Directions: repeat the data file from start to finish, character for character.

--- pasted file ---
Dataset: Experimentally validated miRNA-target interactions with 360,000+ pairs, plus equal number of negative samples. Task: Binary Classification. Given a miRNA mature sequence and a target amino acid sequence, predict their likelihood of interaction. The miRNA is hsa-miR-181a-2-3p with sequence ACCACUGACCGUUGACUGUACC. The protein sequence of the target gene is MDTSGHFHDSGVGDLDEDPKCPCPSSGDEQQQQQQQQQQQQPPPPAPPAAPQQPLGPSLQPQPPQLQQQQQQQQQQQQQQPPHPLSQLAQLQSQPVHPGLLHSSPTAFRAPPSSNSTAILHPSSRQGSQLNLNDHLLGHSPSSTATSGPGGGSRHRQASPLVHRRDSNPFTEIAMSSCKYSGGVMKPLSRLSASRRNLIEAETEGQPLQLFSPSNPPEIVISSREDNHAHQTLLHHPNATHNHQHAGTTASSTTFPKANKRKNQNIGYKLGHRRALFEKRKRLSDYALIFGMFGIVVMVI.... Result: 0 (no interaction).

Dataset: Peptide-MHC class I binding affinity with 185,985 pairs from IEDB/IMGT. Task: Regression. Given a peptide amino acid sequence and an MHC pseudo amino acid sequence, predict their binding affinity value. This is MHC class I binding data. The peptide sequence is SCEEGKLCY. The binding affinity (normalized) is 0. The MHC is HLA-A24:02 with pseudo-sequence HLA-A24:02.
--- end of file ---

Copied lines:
Dataset: Experimentally validated miRNA-target interactions with 360,000+ pairs, plus equal number of negative samples. Task: Binary Classification. Given a miRNA mature sequence and a target amino acid sequence, predict their likelihood of interaction. The miRNA is hsa-miR-181a-2-3p with sequence ACCACUGACCGUUGACUGUACC. The protein sequence of the target gene is MDTSGHFHDSGVGDLDEDPKCPCPSSGDEQQQQQQQQQQQQPPPPAPPAAPQQPLGPSLQPQPPQLQQQQQQQQQQQQQQPPHPLSQLAQLQSQPVHPGLLHSSPTAFRAPPSSNSTAILHPSSRQGSQLNLNDHLLGHSPSSTATSGPGGGSRHRQASPLVHRRDSNPFTEIAMSSCKYSGGVMKPLSRLSASRRNLIEAETEGQPLQLFSPSNPPEIVISSREDNHAHQTLLHHPNATHNHQHAGTTASSTTFPKANKRKNQNIGYKLGHRRALFEKRKRLSDYALIFGMFGIVVMVI.... Result: 0 (no interaction).

Dataset: Peptide-MHC class I binding affinity with 185,985 pairs from IEDB/IMGT. Task: Regression. Given a peptide amino acid sequence and an MHC pseudo amino acid sequence, predict their binding affinity value. This is MHC class I binding data. The peptide sequence is SCEEGKLCY. The binding affinity (normalized) is 0. The MHC is HLA-A24:02 with pseudo-sequence HLA-A24:02.